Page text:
Yesterday, in a side street close to Marble Arch Tube station, a piece of Banksy history grumbled into view on its way to its temporary location outside the Cumberland Hotel. In place for apparently just six hours it was maybe the best preserved example of one of several trucks painted by Banksy circa 2000. Its sides revealed many of the key themes from his early work.
The artwork itself is in great condition. The owner had the foresight to cover it in three coats of clear lacquer directly after it was painted in Spain back in 2000 and this meant despite the fact that it had been raining on the 100 or so mile journey to the capital that it still arrived looking pretty damn pristine. It’s smart looks are all the more impressive seeing as the vehicle has been used extensively over the years as part of Turbo Zone, a pan European travelling pyrotechnic circus show that has also reached as far as South America.
Banksy apparently painted the entire vehicle back in the day pretty much for the supply of the paint needed, a ladder and a not insignificant amount of beer. It was the scene of the creation of one of his most famous slogans “Laugh now but one day we’ll be in charge” which in recent years has become more associated with his sandwich board wearing chimp. Here the slogan has a more direct meaning. On the left hand side ‘Beware of The Bull’ is written and emerging via a derailed train is a mechanised bull complete with saw blade wheels and a cannon attached. A Cannon Bull if you like. It’s bearing down on a group of fleeing coppers clutching what looks like their clear plastic riot shields as they turn tail and run from the onslaught of its charge.
On the other side is another depiction of rebellion against the system. A mohawked punk sledgehammers the TV that only promises a world full of toxic fumes. Meanwhile squadrons of winged monkeys swoop outwards overhead with the words ‘all systems go’ taking on a new meaning in the bottom right.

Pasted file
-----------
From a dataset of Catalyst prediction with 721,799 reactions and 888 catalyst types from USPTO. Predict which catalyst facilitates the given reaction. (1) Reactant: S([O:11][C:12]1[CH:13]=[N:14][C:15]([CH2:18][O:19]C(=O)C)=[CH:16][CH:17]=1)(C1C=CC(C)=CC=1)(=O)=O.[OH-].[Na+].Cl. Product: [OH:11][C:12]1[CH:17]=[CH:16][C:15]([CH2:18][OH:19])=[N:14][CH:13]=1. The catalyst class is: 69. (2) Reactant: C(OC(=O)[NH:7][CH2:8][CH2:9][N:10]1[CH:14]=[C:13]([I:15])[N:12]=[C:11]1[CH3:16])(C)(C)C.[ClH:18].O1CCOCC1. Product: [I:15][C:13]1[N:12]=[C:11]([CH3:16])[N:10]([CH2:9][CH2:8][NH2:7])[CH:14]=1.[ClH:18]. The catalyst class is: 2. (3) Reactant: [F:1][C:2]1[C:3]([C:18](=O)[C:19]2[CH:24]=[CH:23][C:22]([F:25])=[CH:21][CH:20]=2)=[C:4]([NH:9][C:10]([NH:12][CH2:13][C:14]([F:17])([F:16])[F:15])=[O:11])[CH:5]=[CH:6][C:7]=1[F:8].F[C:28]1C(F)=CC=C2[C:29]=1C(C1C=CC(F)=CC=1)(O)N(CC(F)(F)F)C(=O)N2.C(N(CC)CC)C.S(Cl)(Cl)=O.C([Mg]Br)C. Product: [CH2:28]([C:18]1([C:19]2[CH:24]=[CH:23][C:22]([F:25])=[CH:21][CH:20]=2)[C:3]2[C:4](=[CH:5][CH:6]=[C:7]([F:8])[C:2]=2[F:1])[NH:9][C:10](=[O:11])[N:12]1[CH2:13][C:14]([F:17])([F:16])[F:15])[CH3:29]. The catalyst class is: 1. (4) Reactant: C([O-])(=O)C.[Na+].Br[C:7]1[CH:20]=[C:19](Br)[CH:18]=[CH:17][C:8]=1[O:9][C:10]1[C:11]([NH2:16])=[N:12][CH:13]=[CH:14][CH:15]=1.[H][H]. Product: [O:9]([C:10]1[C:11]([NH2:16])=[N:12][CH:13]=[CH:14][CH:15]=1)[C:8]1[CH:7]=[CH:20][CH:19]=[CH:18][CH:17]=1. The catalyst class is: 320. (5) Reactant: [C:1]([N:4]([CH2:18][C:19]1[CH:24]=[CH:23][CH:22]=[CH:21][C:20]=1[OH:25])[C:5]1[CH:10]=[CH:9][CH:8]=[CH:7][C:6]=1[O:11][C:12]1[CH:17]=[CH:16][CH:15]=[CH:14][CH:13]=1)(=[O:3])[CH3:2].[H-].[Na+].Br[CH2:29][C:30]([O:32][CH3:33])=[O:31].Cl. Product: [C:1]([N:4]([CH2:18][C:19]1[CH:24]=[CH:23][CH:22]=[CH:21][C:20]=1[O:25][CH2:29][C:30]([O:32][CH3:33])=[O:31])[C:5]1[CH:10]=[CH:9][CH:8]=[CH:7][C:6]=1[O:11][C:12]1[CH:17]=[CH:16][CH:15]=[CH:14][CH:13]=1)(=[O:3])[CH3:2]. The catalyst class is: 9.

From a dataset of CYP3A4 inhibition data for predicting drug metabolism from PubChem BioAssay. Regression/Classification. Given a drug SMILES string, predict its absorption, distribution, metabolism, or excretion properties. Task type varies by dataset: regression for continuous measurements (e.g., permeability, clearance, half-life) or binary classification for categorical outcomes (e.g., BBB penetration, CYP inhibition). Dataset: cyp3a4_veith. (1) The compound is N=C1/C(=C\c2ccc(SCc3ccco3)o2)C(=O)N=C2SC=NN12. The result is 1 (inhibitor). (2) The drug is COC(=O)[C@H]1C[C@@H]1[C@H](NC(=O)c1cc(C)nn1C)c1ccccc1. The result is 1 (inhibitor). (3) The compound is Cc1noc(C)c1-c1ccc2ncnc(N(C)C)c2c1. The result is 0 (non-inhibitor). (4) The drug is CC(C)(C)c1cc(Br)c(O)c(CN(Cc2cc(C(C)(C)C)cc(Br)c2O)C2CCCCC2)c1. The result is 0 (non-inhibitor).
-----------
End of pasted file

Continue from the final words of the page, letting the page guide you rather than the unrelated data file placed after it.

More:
What’s interesting is that it was all painted freehand over a fortnight with spray cans with the exception of the stencil style Banksy tags on each side and some paint pen looking detail on the front. Banksy had adopted stencils around this time as his principle method for painting – chiefly to get past the time it takes to paint freehand on the street.
Thus far I’ve neglected to tell you why the truck ended up in Old Quebec Street. It was there as it is to be sold via ‘private treaty’ via Drewatts which I think means that its up for sale but not by an auction. Drewatt’s themselves have an urban art auction on Monday 10th October which includes Banksy originals and prints currently viewable in the Cumberland Hotel.
The truck itself is a unique and stunning piece, signed in Banksy’s early stencil font on both sides and it comes with the all important Pest Control Office certificate of authenticity. Where it will end up is any ones guess but I would suspect they’re going to need deep pockets and a large garage area to display it in.
Other Banksy truck artworks are in existence elsewhere, there was this one
reported on the BBC’s website and also the one below which I was sent some fantastic photos of a while back.
Banksy Turbo Truck ( photo: used with permission from original photographer – thanks! )